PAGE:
SAP Central Finance delivers on the promise of pulling data from multiple sources into a single view for reporting and analysis. Channeling disparate data sources into a single source of truth can be massively valuable to organizations, especially those that have a sprawling number of billing, accounts payable and general ledger components, or even multiple ERP implementations.
But while the value proposition of Central Finance is strong, implementation does come with a certain element of risk, as would any major project of this kind. Critical data is at stake, and companies that fail to follow a few key best practices could end up not only failing to maximize the value of Central Finance but actually damaging the operation of their financial systems.
Learning about Central Finance from SAP
While attending the SAP Central Finance Bootcamp in Chicago, November 7-8, my associate and I learned quite a bit about how companies are beginning to look at better ways to generate their internal reporting requirements in a way that localizes all of their global deployments throughout many different regions. The event provided key concepts, capabilities, and architectural components to help teams better prepare for a Central Finance initiative in order to modernize their finance functions and ensure a single source of truth.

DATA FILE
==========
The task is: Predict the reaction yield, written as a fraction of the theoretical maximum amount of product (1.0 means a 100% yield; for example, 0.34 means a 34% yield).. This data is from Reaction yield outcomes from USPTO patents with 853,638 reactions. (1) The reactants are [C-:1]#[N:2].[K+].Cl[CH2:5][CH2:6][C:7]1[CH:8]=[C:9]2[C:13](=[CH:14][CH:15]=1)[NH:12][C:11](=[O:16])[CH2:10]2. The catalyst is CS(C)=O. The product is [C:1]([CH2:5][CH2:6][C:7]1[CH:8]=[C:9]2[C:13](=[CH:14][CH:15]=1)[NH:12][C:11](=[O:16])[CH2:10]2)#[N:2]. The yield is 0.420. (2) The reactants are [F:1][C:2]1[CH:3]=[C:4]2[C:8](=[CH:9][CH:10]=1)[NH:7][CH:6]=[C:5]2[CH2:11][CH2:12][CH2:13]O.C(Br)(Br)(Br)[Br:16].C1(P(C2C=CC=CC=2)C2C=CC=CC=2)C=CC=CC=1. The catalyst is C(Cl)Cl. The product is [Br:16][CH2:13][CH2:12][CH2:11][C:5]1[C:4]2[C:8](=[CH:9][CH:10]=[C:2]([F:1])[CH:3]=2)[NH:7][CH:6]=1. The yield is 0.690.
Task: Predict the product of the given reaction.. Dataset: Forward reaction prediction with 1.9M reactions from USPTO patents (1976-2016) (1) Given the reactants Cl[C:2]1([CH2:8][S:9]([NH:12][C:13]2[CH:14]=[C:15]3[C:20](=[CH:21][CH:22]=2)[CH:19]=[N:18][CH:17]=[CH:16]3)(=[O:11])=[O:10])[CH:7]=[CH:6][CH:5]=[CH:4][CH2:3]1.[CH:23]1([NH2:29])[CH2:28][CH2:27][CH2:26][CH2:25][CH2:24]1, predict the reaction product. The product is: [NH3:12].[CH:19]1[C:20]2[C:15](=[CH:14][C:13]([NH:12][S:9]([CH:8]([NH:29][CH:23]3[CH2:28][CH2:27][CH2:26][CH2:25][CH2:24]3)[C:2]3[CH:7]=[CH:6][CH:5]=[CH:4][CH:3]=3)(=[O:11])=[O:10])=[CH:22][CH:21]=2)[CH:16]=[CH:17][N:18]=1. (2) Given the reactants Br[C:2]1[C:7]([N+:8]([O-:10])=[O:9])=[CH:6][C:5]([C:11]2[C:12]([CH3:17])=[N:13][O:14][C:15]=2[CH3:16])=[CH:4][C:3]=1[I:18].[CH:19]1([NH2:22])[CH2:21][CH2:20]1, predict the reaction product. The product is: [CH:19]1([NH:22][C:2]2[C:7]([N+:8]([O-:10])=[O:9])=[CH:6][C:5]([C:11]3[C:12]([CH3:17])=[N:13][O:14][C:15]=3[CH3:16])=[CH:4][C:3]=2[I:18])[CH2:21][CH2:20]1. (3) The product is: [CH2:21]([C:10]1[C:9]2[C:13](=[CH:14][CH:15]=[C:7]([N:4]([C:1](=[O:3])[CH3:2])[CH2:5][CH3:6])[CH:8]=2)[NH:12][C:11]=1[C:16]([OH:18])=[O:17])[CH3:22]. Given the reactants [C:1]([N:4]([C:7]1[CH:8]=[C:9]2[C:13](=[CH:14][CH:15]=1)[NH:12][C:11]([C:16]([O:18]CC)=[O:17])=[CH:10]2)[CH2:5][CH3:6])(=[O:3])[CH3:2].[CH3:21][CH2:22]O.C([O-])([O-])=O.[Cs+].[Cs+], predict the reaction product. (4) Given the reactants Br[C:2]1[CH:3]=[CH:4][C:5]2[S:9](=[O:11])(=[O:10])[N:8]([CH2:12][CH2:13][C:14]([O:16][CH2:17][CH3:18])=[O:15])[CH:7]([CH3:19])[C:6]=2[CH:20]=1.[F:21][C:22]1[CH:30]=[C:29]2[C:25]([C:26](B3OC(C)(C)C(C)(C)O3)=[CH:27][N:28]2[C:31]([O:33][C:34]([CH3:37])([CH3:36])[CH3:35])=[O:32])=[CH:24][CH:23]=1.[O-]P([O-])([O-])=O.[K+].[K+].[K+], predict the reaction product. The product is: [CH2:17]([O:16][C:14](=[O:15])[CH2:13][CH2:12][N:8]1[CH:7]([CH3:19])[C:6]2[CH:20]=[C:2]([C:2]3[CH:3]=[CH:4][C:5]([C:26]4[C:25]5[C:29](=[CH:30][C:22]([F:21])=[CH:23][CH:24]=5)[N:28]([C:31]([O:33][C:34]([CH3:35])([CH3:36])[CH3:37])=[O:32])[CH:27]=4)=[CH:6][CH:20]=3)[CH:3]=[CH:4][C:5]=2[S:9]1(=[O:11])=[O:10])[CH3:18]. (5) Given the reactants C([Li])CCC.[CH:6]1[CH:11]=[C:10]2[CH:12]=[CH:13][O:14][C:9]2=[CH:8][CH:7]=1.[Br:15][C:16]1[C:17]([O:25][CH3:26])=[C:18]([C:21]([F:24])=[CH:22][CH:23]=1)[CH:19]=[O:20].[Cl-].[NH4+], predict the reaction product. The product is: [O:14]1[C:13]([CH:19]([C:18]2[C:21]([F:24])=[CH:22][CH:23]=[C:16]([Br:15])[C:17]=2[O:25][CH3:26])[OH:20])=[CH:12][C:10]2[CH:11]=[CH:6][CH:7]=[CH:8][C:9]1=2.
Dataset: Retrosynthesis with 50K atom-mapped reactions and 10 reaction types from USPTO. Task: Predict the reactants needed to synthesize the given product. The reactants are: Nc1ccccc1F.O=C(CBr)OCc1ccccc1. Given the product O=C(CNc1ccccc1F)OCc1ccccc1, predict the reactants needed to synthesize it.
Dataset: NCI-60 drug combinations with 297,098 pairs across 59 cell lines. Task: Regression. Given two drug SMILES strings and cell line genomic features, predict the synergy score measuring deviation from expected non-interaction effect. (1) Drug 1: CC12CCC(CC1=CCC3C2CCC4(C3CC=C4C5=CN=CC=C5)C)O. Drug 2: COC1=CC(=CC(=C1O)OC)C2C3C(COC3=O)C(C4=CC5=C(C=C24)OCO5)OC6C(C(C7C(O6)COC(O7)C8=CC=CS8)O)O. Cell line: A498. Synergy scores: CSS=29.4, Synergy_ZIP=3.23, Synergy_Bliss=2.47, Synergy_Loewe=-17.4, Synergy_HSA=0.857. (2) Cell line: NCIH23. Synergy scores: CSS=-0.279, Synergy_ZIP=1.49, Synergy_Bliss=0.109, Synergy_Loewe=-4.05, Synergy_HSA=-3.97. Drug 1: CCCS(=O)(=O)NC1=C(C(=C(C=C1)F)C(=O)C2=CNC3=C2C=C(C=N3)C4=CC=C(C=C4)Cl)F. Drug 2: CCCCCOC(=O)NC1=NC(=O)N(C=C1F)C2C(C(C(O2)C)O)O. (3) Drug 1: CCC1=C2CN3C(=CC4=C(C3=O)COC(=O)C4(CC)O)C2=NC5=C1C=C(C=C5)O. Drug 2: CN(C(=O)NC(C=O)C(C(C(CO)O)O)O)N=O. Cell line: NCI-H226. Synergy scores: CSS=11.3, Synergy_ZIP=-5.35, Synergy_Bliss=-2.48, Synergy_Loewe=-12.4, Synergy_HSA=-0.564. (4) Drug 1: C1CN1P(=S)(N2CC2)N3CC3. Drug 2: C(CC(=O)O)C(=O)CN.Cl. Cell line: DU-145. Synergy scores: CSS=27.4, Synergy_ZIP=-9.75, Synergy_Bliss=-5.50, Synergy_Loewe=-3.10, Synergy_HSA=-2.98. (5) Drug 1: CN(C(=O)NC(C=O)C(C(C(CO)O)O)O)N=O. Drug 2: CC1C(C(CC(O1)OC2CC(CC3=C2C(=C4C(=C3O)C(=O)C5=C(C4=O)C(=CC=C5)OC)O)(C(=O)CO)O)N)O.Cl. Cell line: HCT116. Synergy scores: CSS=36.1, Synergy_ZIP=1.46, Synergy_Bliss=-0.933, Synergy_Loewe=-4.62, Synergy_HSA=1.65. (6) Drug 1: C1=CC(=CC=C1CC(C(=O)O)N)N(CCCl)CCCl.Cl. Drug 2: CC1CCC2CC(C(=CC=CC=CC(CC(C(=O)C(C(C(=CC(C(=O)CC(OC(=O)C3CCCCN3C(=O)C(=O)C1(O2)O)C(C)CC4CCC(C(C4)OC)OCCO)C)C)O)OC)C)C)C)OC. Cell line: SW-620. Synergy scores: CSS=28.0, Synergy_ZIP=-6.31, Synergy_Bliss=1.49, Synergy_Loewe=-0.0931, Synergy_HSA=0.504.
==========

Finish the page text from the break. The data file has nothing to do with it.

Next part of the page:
I won’t get into the technology specifics or examine on-premise, cloud, or software-as-a-service solution deployment options here, as SAP does a nice job of providing that info for attendees. However, I did want to share with you some important considerations and hidden risks that could derail your project if you’re not aware of them.
Here are three important considerations to help you avoid some pain when you take on this initiative:
I. Implementing SAP Central Finance is NOT an IT project. It is a collaborative enterprise business transformation journey.
One point that my associate and I heard over and over was that implementing Central Finance is NOT an IT project. So while understanding how Central Finance can serve as a stepping stone to implementing SAP S/4HANA Finance without disrupting existing source SAP ERP systems, the project as a whole goes much deeper than an IT operation. As with any digital transformation, business transformation and change management are key components. But it’s the governance component we see most organizations struggle with, and it’s the main reason they engage with Sovos during ERP migration projects.
So, what can SAP shops do to ensure business transformation and avoid falling into the trap of treating Central Finance implementation as a pure IT play?
Ultimately, updating and leveraging the efficient reporting functionalities of Central Finance should enhance, not encumber, end-user experiences. Leverage ideas and opportunities from colleagues who would like to see enhanced functionalities or drill-down capabilities on a macro-level.
Survey key personnel with a functional understanding of what data sets should be migrated in order to meet compliance needs locally. Check if they are missing key data points that could enhance efficiencies if it organized or linked in a new manner. The global strategy to enable instant reporting and real-time analytics could come at a cost if departments once segmented by operations are not bridged by this IT transformation. This is collaboration at its best.
A. Engage local and regional business teams – Make sure to engage local business teams across regions to ensure local governance requirements are not interrupted or impacted.